How rare is it to be left-handed? Slightly less than 10% of the world’s population are naturally left-handed. Handedness is mostly genetically derived. For centuries, left-handed persons were discriminated against, and even today, many tools are designed for right-handed individuals.
We typically think of handedness as governing which hand we write with, eat with, and do other “handed” activities. But, the left or right bias extends beyond our hands. Although we might identify as a “lefty” or a “righty” based on our hand preference, other parts of our body are also laterally biased. Some people have strong laterality biases, performing many functions with their dominant “side,” while others may be less biased, doing some activities on the left and some favoring the right.
Here are several tests for laterality that are exhibited in our body language:
1. Clapping. Start clapping. Which hand is uppermost? Right-handed people typically have their right hand clapping onto their left. Left-handed people tend toward the opposite.
2. Right-eyed or left-eyed? Stare at a distant object with both eyes. Holding your arm out, put your finger in front of that object (by the way, handedness probably favors which arm you extended). Now, close each eye in turn. One eye will keep the finger on the object, while the other will show distance between your finger and the object. The eye that stays on the object is your dominant eye.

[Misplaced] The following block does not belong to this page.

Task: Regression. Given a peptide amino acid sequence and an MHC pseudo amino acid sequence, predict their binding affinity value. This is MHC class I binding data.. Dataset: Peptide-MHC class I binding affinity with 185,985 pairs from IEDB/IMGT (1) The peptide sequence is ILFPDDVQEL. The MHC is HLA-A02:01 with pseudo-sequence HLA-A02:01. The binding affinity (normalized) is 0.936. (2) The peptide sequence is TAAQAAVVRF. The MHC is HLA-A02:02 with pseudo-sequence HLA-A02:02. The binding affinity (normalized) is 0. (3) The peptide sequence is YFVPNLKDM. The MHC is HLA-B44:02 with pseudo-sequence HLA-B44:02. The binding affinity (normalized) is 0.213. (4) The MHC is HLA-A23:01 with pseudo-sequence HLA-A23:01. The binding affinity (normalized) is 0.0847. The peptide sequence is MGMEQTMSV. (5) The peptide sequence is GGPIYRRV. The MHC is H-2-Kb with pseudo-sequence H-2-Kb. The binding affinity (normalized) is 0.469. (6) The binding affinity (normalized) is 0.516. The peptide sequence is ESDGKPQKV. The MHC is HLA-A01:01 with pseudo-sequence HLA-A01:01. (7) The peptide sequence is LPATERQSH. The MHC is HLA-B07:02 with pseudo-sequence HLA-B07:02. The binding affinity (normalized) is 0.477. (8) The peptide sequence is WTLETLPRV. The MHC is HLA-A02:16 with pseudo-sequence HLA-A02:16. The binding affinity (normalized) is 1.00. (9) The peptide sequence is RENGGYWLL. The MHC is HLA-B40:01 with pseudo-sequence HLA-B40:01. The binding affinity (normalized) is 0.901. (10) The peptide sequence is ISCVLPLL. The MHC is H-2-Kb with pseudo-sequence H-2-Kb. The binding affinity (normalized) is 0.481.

3. Tilt your head to your shoulder. Which shoulder is it leaning toward?
4. Fold your arms. Your dominant side is the arm which is uppermost. Similarly, interlock your fingers. Which thumb is uppermost?
5. Back scratching. Imagine that the middle of your back itches and needs scratching. Which hand do you use?
6. Counting fingers. Use one forefinger to count three fingers on your other hand. Which forefinger are you using?
7. Winking. Pretend to wink at your friend. Which eye is winking?
8. Hearing. Imagine you are trying to hear a faint noise and cup your finger to your ear. Which hand is doing the cupping?
9. Warding off a pest. Imagine a bee is flying toward your face. Which hand do you use to shoo it away?
10. Put your hands behind your back, with one holding the other. Which hand is doing the holding?
If you are naturally right or left handed the majority of these activities should favor your dominant side. If all 10 are consistent, it suggests strong left/right dominance, although many people score fewer than 10 – but there is usually a majority for one side or the other.
Read more about research on handedness here.